Delta variant fuels Covid-19 surge in largely unvaccinated Middle East nations

Health systems in Tunisia and Lebanon ‘brought to their knees’ amid political and economic upheaval

A Tunisian medic provides care for Covid-19 patients at Charles Nicole hospital's emergency room in the capital Tunis. AFP
Powered by automated translation

Follow the latest updates on the Covid-19 pandemic here

A surge in cases of the Delta variant of Covid-19d, combined with low vaccination rates, is fuelling a public health emergency and a sharp increase in deaths across the Eastern Mediterranean region, the World Health Organisation reported on Monday.

“As we work hard to take steps to control the Covid-19 pandemic, the virus continues to mutate and spread faster and more aggressively across the region, with severe public health consequences,” said Dr Rana Hajjeh, director of programme management at WHO/EMRO.

Among the countries hardest hit are Lebanon and Tunisia, which are embroiled in political and economic upheaval as their health services are under significant strain.

“Both countries are facing a concerning increase in the numbers of cases and deaths, and their health systems have been brought to their knees, leaving health care workers overwhelmed, and critical shortages in medical supplies,” Dr Hajjeh said.

The WHO defines the Eastern Mediterranean as an area of its operations extending through the Middle East and North Africa to include Pakistan and Afghanistan, covering a total population of nearly 679 million people.

The highly infectious Delta variant, first detected in India and now in 132 countries, has been reported in 15 countries in the region.

An average of 363,000 new cases and 4,300 deaths a week were reported across the region over the past four weeks, a 67 per cent and 24 per cent increase on last month.

More than 12.6 million cases and 237,000 deaths have been reported in the region since the pandemic began.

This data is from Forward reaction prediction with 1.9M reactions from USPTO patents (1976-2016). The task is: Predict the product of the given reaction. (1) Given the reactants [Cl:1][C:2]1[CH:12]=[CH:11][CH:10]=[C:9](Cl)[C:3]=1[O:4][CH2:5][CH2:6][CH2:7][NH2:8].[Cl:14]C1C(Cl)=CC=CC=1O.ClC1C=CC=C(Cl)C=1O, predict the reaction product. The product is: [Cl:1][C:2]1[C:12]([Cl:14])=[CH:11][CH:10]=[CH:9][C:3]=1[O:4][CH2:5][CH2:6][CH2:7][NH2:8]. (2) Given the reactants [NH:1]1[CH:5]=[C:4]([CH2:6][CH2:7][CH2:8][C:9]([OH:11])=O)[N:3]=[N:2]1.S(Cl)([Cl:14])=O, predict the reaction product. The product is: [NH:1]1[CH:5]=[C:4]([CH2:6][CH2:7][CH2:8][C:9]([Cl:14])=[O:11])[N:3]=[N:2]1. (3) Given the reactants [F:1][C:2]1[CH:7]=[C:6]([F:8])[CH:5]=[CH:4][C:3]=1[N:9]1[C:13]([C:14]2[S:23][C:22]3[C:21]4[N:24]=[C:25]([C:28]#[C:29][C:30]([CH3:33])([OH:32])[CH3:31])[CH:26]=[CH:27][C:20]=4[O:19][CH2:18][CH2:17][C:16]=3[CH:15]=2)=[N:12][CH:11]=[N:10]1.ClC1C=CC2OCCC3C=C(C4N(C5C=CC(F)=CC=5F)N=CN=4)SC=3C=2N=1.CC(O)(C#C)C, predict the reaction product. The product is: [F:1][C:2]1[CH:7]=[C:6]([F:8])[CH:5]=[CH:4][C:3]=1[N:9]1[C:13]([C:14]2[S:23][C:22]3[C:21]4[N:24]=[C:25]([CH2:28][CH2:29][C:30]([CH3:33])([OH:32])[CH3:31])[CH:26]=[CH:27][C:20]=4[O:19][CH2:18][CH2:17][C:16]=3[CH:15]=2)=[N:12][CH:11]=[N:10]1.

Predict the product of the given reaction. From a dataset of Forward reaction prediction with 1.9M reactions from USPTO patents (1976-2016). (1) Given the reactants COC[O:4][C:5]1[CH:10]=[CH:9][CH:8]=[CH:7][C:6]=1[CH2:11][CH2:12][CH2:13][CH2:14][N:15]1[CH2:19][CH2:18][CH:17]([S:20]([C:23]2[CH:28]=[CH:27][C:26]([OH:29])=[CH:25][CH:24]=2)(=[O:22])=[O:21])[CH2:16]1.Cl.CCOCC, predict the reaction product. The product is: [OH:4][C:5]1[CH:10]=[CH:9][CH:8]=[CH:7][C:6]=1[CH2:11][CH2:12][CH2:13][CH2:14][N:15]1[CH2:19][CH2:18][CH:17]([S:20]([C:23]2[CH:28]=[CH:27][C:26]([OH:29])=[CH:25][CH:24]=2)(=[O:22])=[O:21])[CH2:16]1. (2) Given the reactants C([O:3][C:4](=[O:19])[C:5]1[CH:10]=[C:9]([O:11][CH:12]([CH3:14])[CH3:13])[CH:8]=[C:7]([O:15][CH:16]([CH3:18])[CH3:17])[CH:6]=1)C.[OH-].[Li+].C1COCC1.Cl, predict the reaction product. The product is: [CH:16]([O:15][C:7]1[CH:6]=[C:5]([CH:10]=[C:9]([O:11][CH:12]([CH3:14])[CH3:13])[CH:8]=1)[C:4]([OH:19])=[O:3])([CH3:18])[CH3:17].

Countries reporting a substantial increase in cases and deaths over the past month include Iran, Iraq, Lebanon, Libya, Morocco, Pakistan, Somalia and Tunisia.

“A few countries in the region are experiencing a significant rise in cases and deaths as a result of the Delta variant, which is being reported mainly among unvaccinated people,” Dr Hajjeh said.

“This makes it even more critical that all countries must receive enough vaccine doses quickly, and that people take the vaccine at the first opportunity they are offered it.”

The Delta variant, which will soon become the dominant variant globally, is almost 60 per cent more transmissible than the original virus, said Dr Abdinasir Abubakar, infectious hazards manager at WHO/EMRO.

Research shows the risk of hospital admission for people infected with the Delta variant is on average 120 per cent higher, and the risk of death 137 per cent higher. Those infected by the Delta variant are on average 287 per cent more likely to be admitted to intensive care.

Emergency rooms have been overwhelmed, ICUs have been saturated beyond 95 per cent and the need for medical oxygen has increased eightfold
Dr Yves Souteyrand, WHO representative in Tunisia

Across the region, 132 million vaccine doses have been administered and only 44 million people – less than 6 per cent of the population – are fully vaccinated.